April’s Photo: There is nothing quite like the thrill of red spring tulips in the morning light.

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March’s Photo: I love the form of this succulent (Echeveria Elegans) and the grey green with touches of nipple pink. I especially enjoy the strange flowers that it produces annually that seem to uncurl and then grow upwards. There is definitely something primitive about it. These three succulents are in pots in my sitting room and remind me of our Cornish holidays as well of South Africa.

I found this artwork ‘Memory of a young boy’ at the Ashmolean so inspiring. It is ethereal and as I walk around, it disappears and all I can see are sheets of slippery glass. Each section of the mummy outline is drawn on a separate sheet of perspex and from some angles I can see the whole form but not from all perspectives. It made me think about faith in God and it all depends on what you look at. Sometimes you need to have faith and believe and EVEN when you can see nothing, you have to know He is still there. Just like the artwork – it was still there when I could only see the edges of glass.


What a privilege for my children to go to school in England with world-class museums around the corner – after 20 years in the UK, I am still savouring this fact. My youngest child was studying the Egyptians so off we went to the Ashmolean to go and see the real thing. There is an excellent permanent exhibition of mummies, funeral objects, sculptures and artworks. The stylised shapes and the forms of the crocodile god captures the essences and the cruelty of this reptile with minimal lines. I loved the concentration and interest of my daughter and then enjoying a hot chocolate together in the cafe. There is also the beauty of the Asmolean’s architecture to appreciate.

 

February’s photo: When I lived in Cape Town, this was the hottest month of the year however now it is so cold and bitter that I need to look hard to find beauty. But it is there. The barren sweep of countryside, the frosted teasels and the bare tree silhouettes against a dawn sky. There is always beauty to be found.

January’s photo: It was a nail biting month waiting to hear if my daughter would be offered a place at the school that we believed was the right one. I took the photo on the morning when I had just heard the good news and with much thankfulness in my heart. It certainly felt like a new dawn for a big adventure.

Towards the tail end of last year, I created dinky desk calendars as a gift for friends and family. Sometimes a scene whether intimate or dramatic is worth pausing for and reflecting upon. The photos in this calendar captured images that delighted and pleased me. It has also inspired me to share them on my blog along with their stories.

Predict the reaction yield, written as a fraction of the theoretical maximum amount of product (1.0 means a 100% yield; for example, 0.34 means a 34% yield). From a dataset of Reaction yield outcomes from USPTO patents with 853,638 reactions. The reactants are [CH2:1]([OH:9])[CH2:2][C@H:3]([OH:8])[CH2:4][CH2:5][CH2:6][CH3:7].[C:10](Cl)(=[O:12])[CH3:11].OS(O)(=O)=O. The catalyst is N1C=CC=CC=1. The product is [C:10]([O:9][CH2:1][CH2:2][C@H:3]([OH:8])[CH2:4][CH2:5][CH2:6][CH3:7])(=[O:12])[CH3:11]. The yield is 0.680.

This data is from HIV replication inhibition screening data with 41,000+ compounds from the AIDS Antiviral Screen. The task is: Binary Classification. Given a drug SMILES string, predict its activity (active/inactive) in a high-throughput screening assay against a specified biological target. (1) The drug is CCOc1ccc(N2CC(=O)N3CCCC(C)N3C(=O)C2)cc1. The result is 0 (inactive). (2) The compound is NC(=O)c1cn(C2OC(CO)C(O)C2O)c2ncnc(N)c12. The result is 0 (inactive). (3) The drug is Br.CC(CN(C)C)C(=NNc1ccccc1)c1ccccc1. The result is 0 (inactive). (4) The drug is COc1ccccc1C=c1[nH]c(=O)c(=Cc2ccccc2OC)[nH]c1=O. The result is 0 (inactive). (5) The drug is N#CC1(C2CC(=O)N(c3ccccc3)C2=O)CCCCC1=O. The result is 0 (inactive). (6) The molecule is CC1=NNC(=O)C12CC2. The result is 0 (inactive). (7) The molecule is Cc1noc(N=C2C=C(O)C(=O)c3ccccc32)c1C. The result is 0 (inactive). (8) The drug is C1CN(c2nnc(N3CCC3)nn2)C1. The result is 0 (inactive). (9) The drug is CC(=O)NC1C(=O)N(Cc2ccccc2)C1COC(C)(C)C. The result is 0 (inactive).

Private road1My brother says it is just a private road. But actually it is The Private Road. There is a sense of mystery and ominous foreboding as the long linear line of trees overpower with their shadows and their height. But we still dare to use it, openly by foot or bike and if in an emergency skulking along in a car. It feels like such a bygone route running parallel to another ancient route – The Ridgeway.

And I wonder where the path ahead leads as we wait on the eve of a new year. May you travel courageously and safely remembering to enjoy the journey and slow down to appreciate the views. Don’t always let the signs stop you either!

Much love to all, Tessa

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About this post: I plan to have a countryside photo session once a month during 2015.

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During November we went to Wales for two long days of walking. And what a fabulous time we had especially as the weather was crisp and clear instead of the forecast of greyness and fog. We were walking above the clouds and the views were nourishing for the soul. Richard had his maps although we laughed as they were over 15 years old and paths had been added and full forests had grown up since he had them – I offered to scratch out and add in but we will most likely invest in a new map next time.

I returned to the fray revived and refreshed and looking at these photos reminds to see all problems and challenges in perspective.

About this post: I plan to have a countryside photo session once a month during 2015.

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It was heartening that so many people missed the mini desk calendars that I produce. They are back… so enjoy the 2016 calendar featuring many of the monthly photos I have taken over the year. They make good stocking fillers, thank you gifts for hostesses or to enjoy on your desk depicting the beautiful (mostly) local countryside. They’re also perfect for posting as overseas gifts. The calendars are 95mm square and are within a small perspex box (a bit like a CD box) and you can buy them directly from me for £4.00 (plus p+p). Contact me by email tessa@casebase.co.uk.

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I’m not quite sure what the other school mums thought, but I didn’t care as I was having so much fun bustling around the undergrowth along the village bank taking photos and coming up close and personal with autumn. My treasures were complete when I found Toady. He was completely disguised amongst the leaves and his warty skin creates fabulous texture and just look at those golden eyes. Incidently, to tell the difference between frogs and toads look at their feet as frogs are webbed but toads have dear little toes!